Wednesday, 23 June 2010

21 Years Later

The other day, I finished reading "The Man Who Watched the Trains Go Past", by Georges Simenon, put it in it's proper place on my bookshelf (next to "The Yellow Dog" by the same author), and checked my store of unread volumes to decide what to tackle next.

Eventually I chose "The Dam", by Spiros Plaskovitis.

It's a novel that was written in 1961, and is about a dam. I don't really know any more than that. So far, we've been introduced to the dam, and to the workers who take care of it. Funny things are happening, but because they're outside their routine, they just ignore them. Until an engineer turns up unannounced and asks them where the cracks are. Cracks? What cracks?

No doubt things will either become clearer or more obscure - I've no idea what kind of novel it is, though I suspect it's not something I would have normally bought.

On the first page, there is an inscription with my name and a date. And a price (£9).

When I was younger, I used to write my name, place and the date in every book I bought. Since I don't keep diaries and can't remember much that happened to me longer ago than a few days, these inscriptions are pretty much all that remain of my younger self. When my father died, I was reading Anthony Trollope's "The Way We Live Now", and I wrote the date at the top of the page that I was on.

I've long since given up defacing my books in this manner, and of course nowadays I have a blog to record anything interesting that happens in my madcap life.

Anyway, back to "The Dam". From what little I remember, I was staying in London for a week with a group of students, and we went on various day trips by coach. One of these was to Cambridge.

Of course, I made a point of visiting the Mathematical Bridge.

Picture: Chris Millar. License

And being a University town, they had a large academic bookshop. As the 19-year-old me was intending to get down to some serious work learning Modern Greek in the near future (I'd only been putting it off for about 4 or 5 years at that point), I found the bookshop's small Greek section and picked a book. I'm not sure why I chose that particular one. Obviously not for its exciting cover. I do remember that I had to look up the title in a dictionary once I got home.

And now, 21 years later, the time has finally come. I've read ten pages so far, which is nine-and-a-half more than I've managed before. If I'd known then that it would take me this long, maybe I'd have saved my £9. After all, that was probably a lot of money at the time - it would have bought at least 6 pints (less than 3 today). Or maybe I'd have bought it and filled that front page with notes about my visit to Cambridge. So that instead of one solitary memory about a bridge, I'd have at least another blog post's worth. The problem with young people is that they just don't think ahead.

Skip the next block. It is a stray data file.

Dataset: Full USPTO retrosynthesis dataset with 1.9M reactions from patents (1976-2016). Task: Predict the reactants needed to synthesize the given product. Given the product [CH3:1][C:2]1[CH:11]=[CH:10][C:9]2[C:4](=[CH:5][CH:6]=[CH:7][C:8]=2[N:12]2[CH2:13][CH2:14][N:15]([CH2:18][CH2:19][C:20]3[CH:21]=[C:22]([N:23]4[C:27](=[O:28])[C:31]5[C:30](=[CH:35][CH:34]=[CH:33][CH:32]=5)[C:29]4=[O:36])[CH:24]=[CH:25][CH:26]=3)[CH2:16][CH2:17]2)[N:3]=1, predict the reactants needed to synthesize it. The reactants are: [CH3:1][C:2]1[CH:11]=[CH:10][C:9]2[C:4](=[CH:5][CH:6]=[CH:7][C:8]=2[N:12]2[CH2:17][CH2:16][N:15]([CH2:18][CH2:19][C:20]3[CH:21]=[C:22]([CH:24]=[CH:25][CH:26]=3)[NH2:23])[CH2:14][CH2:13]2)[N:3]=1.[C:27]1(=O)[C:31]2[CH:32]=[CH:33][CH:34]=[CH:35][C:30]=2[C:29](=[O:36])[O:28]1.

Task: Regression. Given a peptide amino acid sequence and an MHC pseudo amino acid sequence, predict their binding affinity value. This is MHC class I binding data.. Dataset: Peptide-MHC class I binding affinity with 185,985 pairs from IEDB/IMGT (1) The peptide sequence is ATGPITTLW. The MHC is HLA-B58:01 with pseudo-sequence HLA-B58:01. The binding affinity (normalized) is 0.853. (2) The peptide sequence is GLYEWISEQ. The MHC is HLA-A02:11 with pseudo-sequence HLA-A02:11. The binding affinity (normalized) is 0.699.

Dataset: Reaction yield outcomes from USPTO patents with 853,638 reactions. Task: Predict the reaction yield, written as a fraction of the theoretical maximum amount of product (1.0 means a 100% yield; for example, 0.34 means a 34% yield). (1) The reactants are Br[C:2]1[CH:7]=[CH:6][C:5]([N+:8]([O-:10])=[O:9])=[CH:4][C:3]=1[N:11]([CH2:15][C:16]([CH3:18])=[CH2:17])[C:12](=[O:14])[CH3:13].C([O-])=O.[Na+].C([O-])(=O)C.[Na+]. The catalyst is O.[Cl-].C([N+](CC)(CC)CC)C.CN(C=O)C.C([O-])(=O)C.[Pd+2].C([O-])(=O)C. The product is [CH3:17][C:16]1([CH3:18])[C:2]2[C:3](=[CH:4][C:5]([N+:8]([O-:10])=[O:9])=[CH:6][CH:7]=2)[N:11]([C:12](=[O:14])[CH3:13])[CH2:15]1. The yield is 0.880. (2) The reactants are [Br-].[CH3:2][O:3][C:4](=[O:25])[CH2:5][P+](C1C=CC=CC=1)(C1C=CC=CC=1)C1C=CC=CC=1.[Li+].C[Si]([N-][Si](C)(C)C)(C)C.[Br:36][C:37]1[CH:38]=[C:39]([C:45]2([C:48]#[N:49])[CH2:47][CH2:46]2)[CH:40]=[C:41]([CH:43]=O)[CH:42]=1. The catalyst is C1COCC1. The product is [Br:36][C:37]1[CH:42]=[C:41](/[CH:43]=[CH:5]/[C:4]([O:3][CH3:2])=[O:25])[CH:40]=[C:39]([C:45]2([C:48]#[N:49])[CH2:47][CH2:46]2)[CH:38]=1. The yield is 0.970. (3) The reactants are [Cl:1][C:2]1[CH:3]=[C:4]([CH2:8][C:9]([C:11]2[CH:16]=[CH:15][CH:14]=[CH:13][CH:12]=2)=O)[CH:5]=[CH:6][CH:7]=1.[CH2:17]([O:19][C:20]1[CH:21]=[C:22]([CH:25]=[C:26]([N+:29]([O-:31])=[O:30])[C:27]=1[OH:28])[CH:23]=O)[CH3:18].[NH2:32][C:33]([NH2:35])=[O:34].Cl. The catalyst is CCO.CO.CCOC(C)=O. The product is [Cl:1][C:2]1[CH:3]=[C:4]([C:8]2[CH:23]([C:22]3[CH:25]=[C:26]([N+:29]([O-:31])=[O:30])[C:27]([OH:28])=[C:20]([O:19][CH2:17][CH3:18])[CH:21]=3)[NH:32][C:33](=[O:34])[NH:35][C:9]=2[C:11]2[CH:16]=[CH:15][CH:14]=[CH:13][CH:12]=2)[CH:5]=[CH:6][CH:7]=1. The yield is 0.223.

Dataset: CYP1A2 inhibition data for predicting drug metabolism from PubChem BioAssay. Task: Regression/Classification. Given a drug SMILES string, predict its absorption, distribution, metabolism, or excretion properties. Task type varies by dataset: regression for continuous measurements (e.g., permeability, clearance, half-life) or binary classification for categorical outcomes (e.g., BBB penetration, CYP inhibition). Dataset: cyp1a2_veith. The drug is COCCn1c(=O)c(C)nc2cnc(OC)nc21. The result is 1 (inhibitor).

Friday, 18 June 2010

Flying the Flag

England really isn't a bad place to live, most of the time. It's generally safe, and the locals are reasonably friendly. However, every four years the locals get very excited about something called The World Cup. Britain is probably the only country in the world without a national football team. Instead most parts of Britain have their own international teams. The largest of these is of course England. At World Cup time English flags appear everywhere. Every other car is emblazoned with them, people have their hair dyed with flags on them.

I'm almost tempted to scrap my old TV and buy an HD flat screen, because they're being sold at reduced prices almost everywhere, so that England fans can watch their team lose in high resolution. The local pub drastically reduces prices of their pints during England games, which isn't ideal. You have to drink your cheap pint surrounded by normally rational people who have somehow turned into rabid animals. Who shout and scream when their team gets within 10 feet of the ball, and who look like they're ready to commit murder when the other lot score.

I'm not sure why the English are always so hopeful. They keep banging on about how they won the cup in 1966. If I was an England fan, I wouldn't want to draw attention to the fact that my team hasn't won bugger all for 44 years. A few weeks ago they were even beaten by Woody Harrelson. Not the best of omens.

I'm thinking of suggesting to the landlord that he reduces the pints during the games that no-one wants to watch - after all, that's when he needs the business.

There was such a game yesterday afternoon. It was a sunny day without a cloud in the sky. I was sitting outside having a leisurely lunch and a few pints, and reading a Simenon novel. There were only a few of the die-hard locals inside, half-watching the match. It was Greece v. Nigeria.

Now, I'm not a football fan. Nevertheless, I did watch the start, with the national anthems, and I might have wandered inside every so often, usually when there was a lot of cheering on the TV. And I caught the last 5 minutes. I didn't cheer, but I was happy to see that a country with 150 million people to choose 11 players from was beaten 2-1 by the Greeks, who are only 6% of the size. The Greeks who are currently suffering all manner of crap due to economic woes, who now have something to cheer them up.